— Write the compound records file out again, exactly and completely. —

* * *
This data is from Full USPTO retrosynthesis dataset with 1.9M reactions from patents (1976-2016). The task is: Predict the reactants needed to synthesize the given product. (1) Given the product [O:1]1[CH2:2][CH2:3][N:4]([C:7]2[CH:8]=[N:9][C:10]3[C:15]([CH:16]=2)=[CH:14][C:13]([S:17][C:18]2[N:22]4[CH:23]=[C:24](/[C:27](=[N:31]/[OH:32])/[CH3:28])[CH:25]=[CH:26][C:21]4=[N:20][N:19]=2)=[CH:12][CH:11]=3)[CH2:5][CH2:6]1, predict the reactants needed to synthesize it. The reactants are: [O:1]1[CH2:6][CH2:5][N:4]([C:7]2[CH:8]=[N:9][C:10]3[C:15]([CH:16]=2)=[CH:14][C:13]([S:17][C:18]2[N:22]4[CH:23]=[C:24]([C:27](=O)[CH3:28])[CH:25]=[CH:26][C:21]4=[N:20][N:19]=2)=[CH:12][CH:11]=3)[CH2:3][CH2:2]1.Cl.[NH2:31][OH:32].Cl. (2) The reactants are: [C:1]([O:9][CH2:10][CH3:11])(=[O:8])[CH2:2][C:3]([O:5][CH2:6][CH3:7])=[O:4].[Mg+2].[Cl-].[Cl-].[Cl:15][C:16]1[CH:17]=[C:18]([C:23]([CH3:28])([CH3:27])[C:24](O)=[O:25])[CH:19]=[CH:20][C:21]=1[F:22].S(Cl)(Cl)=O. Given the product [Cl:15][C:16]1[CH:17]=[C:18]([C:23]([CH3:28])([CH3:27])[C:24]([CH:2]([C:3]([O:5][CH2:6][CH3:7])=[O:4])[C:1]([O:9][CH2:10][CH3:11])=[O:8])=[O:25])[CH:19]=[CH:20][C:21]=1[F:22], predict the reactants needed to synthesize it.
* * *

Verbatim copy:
This data is from Full USPTO retrosynthesis dataset with 1.9M reactions from patents (1976-2016). The task is: Predict the reactants needed to synthesize the given product. (1) Given the product [O:1]1[CH2:2][CH2:3][N:4]([C:7]2[CH:8]=[N:9][C:10]3[C:15]([CH:16]=2)=[CH:14][C:13]([S:17][C:18]2[N:22]4[CH:23]=[C:24](/[C:27](=[N:31]/[OH:32])/[CH3:28])[CH:25]=[CH:26][C:21]4=[N:20][N:19]=2)=[CH:12][CH:11]=3)[CH2:5][CH2:6]1, predict the reactants needed to synthesize it. The reactants are: [O:1]1[CH2:6][CH2:5][N:4]([C:7]2[CH:8]=[N:9][C:10]3[C:15]([CH:16]=2)=[CH:14][C:13]([S:17][C:18]2[N:22]4[CH:23]=[C:24]([C:27](=O)[CH3:28])[CH:25]=[CH:26][C:21]4=[N:20][N:19]=2)=[CH:12][CH:11]=3)[CH2:3][CH2:2]1.Cl.[NH2:31][OH:32].Cl. (2) The reactants are: [C:1]([O:9][CH2:10][CH3:11])(=[O:8])[CH2:2][C:3]([O:5][CH2:6][CH3:7])=[O:4].[Mg+2].[Cl-].[Cl-].[Cl:15][C:16]1[CH:17]=[C:18]([C:23]([CH3:28])([CH3:27])[C:24](O)=[O:25])[CH:19]=[CH:20][C:21]=1[F:22].S(Cl)(Cl)=O. Given the product [Cl:15][C:16]1[CH:17]=[C:18]([C:23]([CH3:28])([CH3:27])[C:24]([CH:2]([C:3]([O:5][CH2:6][CH3:7])=[O:4])[C:1]([O:9][CH2:10][CH3:11])=[O:8])=[O:25])[CH:19]=[CH:20][C:21]=1[F:22], predict the reactants needed to synthesize it.